Most tourists were gone by the final ferry, as the only place on the island to stay was an Inn on the opposite shore, but its antique decor and small rooms were usually only a draw for elderly couples and rich newlyweds looking for an escape from the crazy technology of the world that surround them back in the city. The families with their oversized beach bags, tiny children and noise were gone by the final whistle. Everyone talked about wanting to escape to real island life, but few ever really tried.
Elle shook her head at the thought of them all piled on the ship, headed back to the world she was desperate to stay away from. She watched the ferry lights get smaller and smaller through the window above the kitchen sink. Her attention was jolted back to the kitchen as her unattended stew pot began to bubble over, hissing as the contents dripped down the sides of the pot and onto the stove. A charred stench turned her stomach as she ripped the pot from the burner, slamming it down on the edge of the stone sink.
“What a mess” She thought to herself. Pouring what was left of her boiled over stew into a bowl, she dragged herself into the oversized arm chair in the corner of the living room. Tonight was not the night to fight with the stove, it could wait until the morning. Setting her cup and bowl on the table beside the chair, she decided it best to get a fire going before the cool air could suffocate the house. Even in late May with the bright hot air of the day, the nights could be very cold. The stone of the fireplace felt like ice beneath her knee caps as she went to work building the fire.
The wood in the walls cracked and creaked as the fire began to warm the room. Elle could feel a cold breeze on the back of her neck, she eyed the room for its source. She had left the window by the book case open that morning for some fresh air, and it was now blowing a cool wind through the house. She tried to force the window shut, the old rough wood of the window protesting the entire way down, its panes rattling threateningly. Elle waited for them to break but they stayed in their place. Her thumb aching as she forces the rusted lock into place, an extra unnecessary step unless raccoons learn to open old stubborn windows but old habits die hard.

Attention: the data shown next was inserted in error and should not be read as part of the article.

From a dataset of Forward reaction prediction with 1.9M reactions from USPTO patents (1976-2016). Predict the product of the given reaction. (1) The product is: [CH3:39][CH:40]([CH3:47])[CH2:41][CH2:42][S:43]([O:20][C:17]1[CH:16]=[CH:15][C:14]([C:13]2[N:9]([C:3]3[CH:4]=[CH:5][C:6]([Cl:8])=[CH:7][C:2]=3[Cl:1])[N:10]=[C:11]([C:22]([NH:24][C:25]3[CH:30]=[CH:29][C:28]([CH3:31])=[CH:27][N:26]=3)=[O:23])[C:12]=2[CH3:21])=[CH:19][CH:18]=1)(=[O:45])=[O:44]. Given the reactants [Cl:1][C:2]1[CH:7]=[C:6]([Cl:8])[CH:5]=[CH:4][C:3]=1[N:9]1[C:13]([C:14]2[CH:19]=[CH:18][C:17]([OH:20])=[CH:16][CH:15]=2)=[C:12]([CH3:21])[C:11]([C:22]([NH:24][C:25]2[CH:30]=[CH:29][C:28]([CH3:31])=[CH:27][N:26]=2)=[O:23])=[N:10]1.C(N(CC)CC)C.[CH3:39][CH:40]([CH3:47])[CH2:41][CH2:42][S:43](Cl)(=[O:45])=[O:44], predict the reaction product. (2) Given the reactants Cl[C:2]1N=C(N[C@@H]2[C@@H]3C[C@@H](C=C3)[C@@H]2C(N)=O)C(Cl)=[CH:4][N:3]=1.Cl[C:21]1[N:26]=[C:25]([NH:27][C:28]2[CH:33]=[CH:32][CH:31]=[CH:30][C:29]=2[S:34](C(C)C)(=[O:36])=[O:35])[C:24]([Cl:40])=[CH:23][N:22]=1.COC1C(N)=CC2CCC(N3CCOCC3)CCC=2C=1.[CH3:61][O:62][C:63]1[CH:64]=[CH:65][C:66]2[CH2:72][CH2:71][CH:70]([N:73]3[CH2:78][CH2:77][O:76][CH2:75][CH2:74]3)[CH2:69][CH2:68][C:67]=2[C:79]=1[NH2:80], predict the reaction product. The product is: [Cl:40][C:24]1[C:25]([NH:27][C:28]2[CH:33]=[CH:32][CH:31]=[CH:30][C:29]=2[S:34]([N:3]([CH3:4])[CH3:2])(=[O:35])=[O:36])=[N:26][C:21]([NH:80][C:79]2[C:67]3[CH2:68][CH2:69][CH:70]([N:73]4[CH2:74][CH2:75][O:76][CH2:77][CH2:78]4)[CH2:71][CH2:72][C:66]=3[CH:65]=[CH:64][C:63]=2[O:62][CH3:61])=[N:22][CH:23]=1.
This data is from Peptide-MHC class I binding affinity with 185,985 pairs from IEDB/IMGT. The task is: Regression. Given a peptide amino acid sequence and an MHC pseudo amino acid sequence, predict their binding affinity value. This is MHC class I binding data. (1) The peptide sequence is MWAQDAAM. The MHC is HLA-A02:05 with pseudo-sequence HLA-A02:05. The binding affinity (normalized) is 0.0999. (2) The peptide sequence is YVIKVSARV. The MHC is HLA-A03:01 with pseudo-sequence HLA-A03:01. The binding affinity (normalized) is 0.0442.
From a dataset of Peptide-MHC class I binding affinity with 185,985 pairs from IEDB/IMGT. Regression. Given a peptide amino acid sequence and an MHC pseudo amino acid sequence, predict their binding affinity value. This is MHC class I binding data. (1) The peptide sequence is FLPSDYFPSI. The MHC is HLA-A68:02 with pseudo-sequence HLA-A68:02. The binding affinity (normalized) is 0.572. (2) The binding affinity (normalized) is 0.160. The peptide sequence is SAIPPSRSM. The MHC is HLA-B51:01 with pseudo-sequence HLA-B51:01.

The dancing flicking flames catch her eye as she makes her way back to her chair. Her stew had grown cold on the coffee table by now, but it didn’t matter. Elle was more tired than hungry at this point. Some nights she wondered why she even bothered to heat up food at all, as most nights it had turned to ice before she got around to eating it anyway. Elle had been a wonderful cook before moving to the island, but now found she rarely had the time nor desire to do more than heat up what she found in the fridge. The older women of the community had taken Elle on almost as a project it might seem, leaving casseroles, lasagnas and stews in her fridge or on her doorstep during the day while she was gone. Her neighbor Thelma was most often the culprit, a fact Elle knew only because she was the only other person with a key to her cottage. She wondered some evenings if the appearing casseroles were in gratitude for the help Elle offered to her neighbors gardens and the care she took of the island landmarks, or perhaps if it was in pity for the strange young woman that lived in the cottage on the island shore, at the end of a dead end road.
Categories: Arts & Culture